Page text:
Biogas stoves are made in two parts: the burner itself, which mixes gas and air and feeds it to the flame ports, where it burns; and the frame within which it sits, which uses the flame to heat cooking pots or to generate light or use the heat in some other way. The frame for a stove supports the burner on legs and holds cooking pots the right distance away from the flame for effective heating. See the images below, look out for the frame (in red) and the burner.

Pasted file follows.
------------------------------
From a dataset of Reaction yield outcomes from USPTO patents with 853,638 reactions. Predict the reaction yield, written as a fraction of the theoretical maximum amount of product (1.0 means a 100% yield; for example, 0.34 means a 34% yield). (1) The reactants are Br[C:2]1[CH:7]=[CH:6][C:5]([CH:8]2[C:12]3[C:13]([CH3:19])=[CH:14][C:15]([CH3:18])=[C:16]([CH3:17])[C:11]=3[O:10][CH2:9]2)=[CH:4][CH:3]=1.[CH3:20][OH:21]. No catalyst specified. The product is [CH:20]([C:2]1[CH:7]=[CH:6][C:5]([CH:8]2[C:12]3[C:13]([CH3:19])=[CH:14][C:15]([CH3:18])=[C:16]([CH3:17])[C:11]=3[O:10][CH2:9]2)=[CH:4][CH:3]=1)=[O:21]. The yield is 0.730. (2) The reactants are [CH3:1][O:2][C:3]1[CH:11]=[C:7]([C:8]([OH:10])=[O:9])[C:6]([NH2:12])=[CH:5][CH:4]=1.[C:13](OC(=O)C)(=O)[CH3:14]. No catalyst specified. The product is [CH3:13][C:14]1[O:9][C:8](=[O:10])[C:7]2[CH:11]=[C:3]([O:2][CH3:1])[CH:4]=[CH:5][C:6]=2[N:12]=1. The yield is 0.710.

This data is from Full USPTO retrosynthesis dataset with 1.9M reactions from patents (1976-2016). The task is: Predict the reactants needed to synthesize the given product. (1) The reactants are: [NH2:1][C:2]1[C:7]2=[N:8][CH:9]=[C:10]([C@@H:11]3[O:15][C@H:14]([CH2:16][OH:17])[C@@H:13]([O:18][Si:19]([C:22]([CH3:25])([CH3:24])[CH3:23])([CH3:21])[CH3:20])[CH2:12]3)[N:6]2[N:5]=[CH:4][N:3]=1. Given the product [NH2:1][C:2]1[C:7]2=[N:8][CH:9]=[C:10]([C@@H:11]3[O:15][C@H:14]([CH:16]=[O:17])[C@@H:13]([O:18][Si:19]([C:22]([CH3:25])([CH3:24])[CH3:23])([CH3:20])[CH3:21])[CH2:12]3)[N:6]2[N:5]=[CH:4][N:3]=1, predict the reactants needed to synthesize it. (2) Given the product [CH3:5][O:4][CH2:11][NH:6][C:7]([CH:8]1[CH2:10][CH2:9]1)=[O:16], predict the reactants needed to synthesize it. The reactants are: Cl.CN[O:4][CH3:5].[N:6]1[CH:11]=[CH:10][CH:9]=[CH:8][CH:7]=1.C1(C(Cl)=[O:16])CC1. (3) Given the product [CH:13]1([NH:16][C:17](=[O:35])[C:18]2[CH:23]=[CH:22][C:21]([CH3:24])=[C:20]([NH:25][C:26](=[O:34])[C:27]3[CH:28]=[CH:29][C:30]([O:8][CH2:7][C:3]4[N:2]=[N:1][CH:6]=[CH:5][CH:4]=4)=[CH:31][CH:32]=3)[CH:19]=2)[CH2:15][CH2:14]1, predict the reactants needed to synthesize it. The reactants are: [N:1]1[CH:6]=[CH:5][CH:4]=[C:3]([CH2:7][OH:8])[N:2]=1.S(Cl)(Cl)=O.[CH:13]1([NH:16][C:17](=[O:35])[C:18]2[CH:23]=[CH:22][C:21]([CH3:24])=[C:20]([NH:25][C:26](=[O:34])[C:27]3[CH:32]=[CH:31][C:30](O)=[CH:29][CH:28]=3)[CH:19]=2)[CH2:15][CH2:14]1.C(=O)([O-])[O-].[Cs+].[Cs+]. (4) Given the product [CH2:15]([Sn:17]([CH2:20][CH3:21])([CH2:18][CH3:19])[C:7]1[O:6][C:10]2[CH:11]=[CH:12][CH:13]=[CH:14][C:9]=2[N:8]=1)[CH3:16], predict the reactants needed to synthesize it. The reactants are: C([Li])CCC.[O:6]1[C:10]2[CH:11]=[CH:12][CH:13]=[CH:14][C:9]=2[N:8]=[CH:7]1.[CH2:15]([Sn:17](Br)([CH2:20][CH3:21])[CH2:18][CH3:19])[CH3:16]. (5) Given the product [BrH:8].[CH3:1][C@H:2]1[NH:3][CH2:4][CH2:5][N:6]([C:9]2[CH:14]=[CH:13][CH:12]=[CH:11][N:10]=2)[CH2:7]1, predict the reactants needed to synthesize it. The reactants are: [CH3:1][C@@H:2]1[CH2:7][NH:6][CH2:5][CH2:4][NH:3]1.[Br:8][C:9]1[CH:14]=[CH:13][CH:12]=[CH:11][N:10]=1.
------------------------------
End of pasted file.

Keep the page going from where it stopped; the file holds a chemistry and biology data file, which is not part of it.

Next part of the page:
The amount of gas that flows into the burner is controlled by the jet, a hole which is carefully sized. The air and biogas are mixed and fed to a ‘manifold’ which feeds the flame ports, where it burns. The burner ports are drilled into a shaped cap, which can be removed for cleaning if food is spilled into the burner ports.